What can be seen inside a hive
The first thing we notice inside a hive is the sheets of wax hollowed out with regular cavities. These sheets are called combs. The cavities are called cells or alveoli. Some are just started and others are finished. The combs are separated by about a centimetre.
The cells have different sizes. Cells of males are bigger; those of workers, smaller.
There are also some irregular cells called transition cells. Finally there are sometimes some queen cells of a special shape outwardly resembling a peanut.
Left: drone cells. Right: worker cells. Middle: transition cells.
The cells may have a cover called a capping. Cells that are not capped may be empty or may contain eggs, larvae, pollen or honey. Capped cells contain brood if the capping is domed and matt, honey if the capping is flat and bright.
Left: capped drone cells, matt and more domed. Right: worker cells, domed and matt.
The eggs are horizontal on the first day, inclined on the second and resting on the base of the cell on the third. The newly emerged larvae vary in fatness according to their age.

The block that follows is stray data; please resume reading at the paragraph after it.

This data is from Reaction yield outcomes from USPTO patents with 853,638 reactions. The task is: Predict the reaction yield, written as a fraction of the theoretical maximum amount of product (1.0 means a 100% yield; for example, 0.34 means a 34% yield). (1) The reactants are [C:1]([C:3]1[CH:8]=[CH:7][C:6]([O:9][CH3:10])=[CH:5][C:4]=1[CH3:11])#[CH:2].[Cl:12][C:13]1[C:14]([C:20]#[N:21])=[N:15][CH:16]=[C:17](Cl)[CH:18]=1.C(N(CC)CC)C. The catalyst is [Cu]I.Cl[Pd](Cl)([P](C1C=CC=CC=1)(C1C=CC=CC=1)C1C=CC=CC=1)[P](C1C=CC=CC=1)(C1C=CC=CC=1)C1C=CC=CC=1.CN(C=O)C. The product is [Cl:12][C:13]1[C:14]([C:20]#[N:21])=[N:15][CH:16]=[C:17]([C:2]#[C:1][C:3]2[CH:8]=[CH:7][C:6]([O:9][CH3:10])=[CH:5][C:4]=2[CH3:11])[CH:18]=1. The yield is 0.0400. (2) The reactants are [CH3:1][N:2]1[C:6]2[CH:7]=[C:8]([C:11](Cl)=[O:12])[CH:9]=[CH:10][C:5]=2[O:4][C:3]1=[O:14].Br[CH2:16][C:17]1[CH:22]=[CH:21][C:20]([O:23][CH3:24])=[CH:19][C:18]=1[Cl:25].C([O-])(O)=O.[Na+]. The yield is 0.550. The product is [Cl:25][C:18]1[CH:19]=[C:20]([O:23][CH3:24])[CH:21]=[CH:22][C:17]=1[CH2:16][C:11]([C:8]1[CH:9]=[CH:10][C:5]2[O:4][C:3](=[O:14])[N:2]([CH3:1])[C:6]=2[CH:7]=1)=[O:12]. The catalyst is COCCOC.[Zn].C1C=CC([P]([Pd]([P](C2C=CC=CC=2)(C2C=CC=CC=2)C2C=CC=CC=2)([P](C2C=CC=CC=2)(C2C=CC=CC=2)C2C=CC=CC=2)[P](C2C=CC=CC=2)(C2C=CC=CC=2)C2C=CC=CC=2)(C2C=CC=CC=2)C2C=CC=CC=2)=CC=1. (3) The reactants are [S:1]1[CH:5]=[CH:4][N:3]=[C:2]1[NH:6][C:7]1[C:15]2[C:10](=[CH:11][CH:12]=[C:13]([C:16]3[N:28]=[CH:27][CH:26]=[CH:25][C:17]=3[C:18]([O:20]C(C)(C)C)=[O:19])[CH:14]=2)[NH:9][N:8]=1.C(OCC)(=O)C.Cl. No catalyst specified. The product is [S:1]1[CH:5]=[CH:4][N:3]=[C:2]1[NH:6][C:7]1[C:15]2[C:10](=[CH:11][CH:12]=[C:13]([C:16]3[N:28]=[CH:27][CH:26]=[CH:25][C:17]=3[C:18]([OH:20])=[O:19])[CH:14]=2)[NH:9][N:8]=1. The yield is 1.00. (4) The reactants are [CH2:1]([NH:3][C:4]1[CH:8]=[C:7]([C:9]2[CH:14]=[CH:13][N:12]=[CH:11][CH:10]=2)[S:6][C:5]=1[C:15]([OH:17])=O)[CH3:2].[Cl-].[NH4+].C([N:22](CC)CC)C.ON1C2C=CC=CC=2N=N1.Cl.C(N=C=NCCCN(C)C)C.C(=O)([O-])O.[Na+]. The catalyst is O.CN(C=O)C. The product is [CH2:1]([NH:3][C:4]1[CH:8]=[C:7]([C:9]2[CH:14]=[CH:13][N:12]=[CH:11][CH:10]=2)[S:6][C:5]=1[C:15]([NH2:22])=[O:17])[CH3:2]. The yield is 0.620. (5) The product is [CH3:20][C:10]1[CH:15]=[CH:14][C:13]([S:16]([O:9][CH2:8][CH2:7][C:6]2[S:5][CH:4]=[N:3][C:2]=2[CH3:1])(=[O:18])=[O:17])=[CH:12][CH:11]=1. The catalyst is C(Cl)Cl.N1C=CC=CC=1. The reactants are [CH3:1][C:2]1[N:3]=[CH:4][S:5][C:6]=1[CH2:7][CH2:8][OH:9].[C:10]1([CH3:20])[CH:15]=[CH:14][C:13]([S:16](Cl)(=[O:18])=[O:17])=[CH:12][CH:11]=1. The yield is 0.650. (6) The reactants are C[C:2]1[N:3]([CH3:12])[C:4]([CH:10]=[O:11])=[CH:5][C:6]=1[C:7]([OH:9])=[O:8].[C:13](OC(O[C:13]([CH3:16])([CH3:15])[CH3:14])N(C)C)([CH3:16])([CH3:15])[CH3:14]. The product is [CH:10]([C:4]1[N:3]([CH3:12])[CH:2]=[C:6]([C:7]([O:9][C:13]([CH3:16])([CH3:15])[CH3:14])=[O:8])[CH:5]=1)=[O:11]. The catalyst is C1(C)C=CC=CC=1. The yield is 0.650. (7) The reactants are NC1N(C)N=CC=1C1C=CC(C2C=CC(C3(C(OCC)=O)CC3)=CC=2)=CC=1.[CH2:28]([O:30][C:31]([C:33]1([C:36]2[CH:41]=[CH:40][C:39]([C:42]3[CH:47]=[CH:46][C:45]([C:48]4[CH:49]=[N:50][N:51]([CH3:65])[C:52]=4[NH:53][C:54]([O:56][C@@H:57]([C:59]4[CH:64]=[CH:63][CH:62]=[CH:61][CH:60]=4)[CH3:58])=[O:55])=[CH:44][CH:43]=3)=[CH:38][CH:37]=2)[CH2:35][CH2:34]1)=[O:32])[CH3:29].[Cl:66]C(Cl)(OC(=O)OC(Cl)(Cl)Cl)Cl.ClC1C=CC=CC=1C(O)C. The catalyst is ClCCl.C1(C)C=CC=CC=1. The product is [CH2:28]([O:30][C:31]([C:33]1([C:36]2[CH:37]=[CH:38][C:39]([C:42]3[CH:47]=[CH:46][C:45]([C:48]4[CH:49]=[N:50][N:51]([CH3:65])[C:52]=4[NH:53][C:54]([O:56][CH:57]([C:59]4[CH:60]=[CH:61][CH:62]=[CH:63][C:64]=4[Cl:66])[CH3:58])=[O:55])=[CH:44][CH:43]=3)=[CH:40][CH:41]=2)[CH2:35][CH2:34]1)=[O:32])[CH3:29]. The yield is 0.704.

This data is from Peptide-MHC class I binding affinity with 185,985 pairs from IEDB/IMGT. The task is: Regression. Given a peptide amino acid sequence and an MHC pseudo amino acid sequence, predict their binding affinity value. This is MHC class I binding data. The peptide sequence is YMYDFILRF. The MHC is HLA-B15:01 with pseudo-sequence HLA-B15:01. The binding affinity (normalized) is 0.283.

In the hive there is of course a queen, some workers and some males. We have discussed them in a preceding chapter.
The queen has no task other than to lay. The workers are busy with various tasks: feeding the queen and the larvae; fetching nectar, pollen, propolis and water; cleaning the cells of the hive. The males are scattered on the brood with no apparent occupation, probably to warm it. If the hive is visited during hot periods, the males are outside or in the corners of the hive so as not to obstruct the workers.
The problems of beekeeping
It cannot be denied that beekeeping is a useful and pleasant activity.
So why is it not more developed? For bees are not in all the places where there are flowers to be fertilised and nectar to be gathered; or at least not enough of them.
The first problem is the bees sting. The complexity of both beekeeping material and methods are another. Finally, the main problem is that the benefit appears too small to allow the practice of beekeeping.
But we are writing this book in order to remove all these obstacles. We tell you of the gentleness of the bee. We give you the measurements of an economically profitable hive. We show you a simple method that is at the same time economical. If you follow our advice, we guarantee that you are sure to get a good profit.